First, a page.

For those of us who work with students
specifically to help widen participation in higher
education, it is important to reflect upon the
work that we do with our young people. What is
even more important is analysing that work and
evaluating the impact of it.
University engagement - what works?
In a recent study (1), it was revealed that
the types of engagement that were most
strongly associated with UCAS acceptance
were summer schools, campus visits and
information and guidance. Additionally,
combinations of activities that included
summer schools were particularly effective in
predicting acceptance into higher education,
while the second most effective combination
was of information, campus visits and
Interestingly, the research also showed that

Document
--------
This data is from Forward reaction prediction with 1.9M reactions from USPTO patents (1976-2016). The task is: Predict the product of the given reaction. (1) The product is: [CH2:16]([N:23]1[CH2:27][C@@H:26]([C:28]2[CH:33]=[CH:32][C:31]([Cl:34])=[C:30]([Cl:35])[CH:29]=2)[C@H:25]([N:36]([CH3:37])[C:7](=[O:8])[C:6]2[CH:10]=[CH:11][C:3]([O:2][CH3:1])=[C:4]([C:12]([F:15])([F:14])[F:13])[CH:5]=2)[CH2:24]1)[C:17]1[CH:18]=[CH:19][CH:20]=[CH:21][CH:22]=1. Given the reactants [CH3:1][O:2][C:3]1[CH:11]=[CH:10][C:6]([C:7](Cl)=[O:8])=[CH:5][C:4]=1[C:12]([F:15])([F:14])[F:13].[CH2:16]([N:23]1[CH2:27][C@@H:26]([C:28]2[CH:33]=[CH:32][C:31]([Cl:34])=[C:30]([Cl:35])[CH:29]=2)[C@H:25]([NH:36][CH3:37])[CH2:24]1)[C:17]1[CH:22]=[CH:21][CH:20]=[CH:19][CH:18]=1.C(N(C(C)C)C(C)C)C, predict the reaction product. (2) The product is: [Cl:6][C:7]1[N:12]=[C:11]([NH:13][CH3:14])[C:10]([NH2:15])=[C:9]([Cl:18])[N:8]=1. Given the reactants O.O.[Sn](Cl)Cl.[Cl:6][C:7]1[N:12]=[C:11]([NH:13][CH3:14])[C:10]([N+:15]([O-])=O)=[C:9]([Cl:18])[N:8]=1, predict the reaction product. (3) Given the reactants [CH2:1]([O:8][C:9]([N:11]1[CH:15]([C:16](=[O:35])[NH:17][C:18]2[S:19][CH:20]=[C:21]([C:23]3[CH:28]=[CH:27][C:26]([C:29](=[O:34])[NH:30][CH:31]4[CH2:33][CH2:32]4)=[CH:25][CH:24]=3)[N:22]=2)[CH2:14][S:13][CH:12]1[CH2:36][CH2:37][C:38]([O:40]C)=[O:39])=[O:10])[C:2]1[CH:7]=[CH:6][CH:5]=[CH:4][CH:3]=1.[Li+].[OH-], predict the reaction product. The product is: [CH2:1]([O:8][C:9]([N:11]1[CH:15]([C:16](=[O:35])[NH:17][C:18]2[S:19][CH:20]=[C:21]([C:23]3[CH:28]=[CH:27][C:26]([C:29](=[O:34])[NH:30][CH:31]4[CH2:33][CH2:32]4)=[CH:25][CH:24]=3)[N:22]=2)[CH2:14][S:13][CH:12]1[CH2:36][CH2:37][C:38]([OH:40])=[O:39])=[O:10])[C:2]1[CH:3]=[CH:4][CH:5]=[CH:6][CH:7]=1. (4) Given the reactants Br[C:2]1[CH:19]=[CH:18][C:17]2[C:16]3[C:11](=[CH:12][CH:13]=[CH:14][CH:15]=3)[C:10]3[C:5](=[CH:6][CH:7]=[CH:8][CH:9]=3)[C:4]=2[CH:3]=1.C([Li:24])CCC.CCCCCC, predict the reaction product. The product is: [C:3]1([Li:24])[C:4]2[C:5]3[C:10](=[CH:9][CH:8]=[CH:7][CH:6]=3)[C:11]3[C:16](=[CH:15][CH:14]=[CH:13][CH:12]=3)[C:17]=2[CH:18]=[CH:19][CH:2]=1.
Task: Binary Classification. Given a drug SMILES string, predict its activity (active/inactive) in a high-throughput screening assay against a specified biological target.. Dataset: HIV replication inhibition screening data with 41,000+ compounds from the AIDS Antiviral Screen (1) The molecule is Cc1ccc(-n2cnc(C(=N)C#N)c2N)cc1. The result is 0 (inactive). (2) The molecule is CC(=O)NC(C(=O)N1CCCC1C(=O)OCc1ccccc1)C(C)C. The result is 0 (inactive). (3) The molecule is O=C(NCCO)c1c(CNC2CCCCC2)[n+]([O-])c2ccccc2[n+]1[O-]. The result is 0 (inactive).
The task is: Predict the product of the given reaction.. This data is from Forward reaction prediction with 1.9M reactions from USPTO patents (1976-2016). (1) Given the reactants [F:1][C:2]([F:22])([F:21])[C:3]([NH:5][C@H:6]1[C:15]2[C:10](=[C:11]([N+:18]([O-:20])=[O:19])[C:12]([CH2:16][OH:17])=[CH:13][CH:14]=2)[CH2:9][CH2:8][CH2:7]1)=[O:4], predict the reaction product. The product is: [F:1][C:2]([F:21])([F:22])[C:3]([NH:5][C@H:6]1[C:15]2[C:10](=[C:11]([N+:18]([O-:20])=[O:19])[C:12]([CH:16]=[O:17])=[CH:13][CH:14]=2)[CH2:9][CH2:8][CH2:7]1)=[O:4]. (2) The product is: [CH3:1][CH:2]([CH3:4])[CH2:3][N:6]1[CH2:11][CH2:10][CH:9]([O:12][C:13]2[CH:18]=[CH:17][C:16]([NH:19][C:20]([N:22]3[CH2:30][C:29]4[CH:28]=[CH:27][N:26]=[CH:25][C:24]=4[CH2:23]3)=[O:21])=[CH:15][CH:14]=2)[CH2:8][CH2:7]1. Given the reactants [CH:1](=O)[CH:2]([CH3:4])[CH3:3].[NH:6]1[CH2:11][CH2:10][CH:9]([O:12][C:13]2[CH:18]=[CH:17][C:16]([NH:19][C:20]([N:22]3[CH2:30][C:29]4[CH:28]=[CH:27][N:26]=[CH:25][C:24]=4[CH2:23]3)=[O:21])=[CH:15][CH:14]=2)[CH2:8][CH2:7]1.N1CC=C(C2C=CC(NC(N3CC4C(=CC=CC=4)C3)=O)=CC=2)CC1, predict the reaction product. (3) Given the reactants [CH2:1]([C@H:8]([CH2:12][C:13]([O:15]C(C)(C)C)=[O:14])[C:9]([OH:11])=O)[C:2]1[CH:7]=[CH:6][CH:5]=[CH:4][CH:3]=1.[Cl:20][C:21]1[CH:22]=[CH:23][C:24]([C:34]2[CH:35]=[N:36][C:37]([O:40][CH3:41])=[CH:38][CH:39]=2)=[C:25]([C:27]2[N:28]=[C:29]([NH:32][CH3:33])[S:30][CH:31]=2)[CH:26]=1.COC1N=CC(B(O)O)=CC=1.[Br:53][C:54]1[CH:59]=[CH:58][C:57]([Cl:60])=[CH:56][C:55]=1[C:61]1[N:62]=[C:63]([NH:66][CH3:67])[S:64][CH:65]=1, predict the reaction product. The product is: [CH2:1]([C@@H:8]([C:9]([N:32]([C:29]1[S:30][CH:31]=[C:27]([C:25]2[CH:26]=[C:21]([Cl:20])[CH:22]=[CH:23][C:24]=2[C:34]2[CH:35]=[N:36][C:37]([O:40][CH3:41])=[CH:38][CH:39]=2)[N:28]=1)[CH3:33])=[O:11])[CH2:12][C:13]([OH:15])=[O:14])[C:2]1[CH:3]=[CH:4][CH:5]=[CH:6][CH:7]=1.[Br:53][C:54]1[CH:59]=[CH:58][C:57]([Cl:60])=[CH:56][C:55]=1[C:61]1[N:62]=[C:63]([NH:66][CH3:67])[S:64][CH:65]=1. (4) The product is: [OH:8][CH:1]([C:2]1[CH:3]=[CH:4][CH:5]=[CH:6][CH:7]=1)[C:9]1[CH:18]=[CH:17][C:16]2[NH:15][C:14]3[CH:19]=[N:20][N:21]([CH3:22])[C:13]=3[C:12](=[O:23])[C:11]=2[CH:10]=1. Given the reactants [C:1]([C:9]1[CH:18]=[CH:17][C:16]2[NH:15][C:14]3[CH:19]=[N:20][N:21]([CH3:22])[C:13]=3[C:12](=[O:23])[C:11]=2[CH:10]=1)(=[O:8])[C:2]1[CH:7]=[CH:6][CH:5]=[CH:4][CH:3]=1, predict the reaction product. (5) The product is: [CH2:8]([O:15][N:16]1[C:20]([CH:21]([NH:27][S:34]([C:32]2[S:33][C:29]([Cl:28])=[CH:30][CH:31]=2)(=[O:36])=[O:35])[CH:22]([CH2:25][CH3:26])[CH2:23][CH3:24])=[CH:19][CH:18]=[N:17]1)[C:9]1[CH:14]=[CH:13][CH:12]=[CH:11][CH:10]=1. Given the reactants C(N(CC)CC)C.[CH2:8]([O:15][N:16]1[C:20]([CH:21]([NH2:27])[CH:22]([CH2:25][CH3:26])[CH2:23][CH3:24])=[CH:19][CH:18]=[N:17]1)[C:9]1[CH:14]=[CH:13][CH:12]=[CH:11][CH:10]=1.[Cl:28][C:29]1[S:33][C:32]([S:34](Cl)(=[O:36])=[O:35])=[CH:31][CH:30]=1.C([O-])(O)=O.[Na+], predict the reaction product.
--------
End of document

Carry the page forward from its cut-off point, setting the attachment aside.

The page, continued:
taking part in five to six outreach activities
provided the optimal balance between input
and impact, with the benefits of each additional
engagement (after five or six) being small.
Research also showed that learners engaging
in outreach activity (specifically the Uni
Connect Programme in this research), even
if just once, are linked to a higher chance of
being offered a place in higher education. This
is true even when looking at other variables
that can determine UCAS success (school, sex,
ethnicity or deprivation).
If you’re a fan of data and want to learn more
about the findings in this study, the reference
is below. The study analyses the effect of a
multi-intervention outreach programme (Uni
Connect) in higher education acceptance
by comparing learners who engaged in this
programme’s activities and those who did not.
(1) A.P. Burgess, M.S. Horton, E. Moores, Optimising
the impact of a multi-intervention outreach
programme on progression to Higher Education:
recommendations for future practice and research.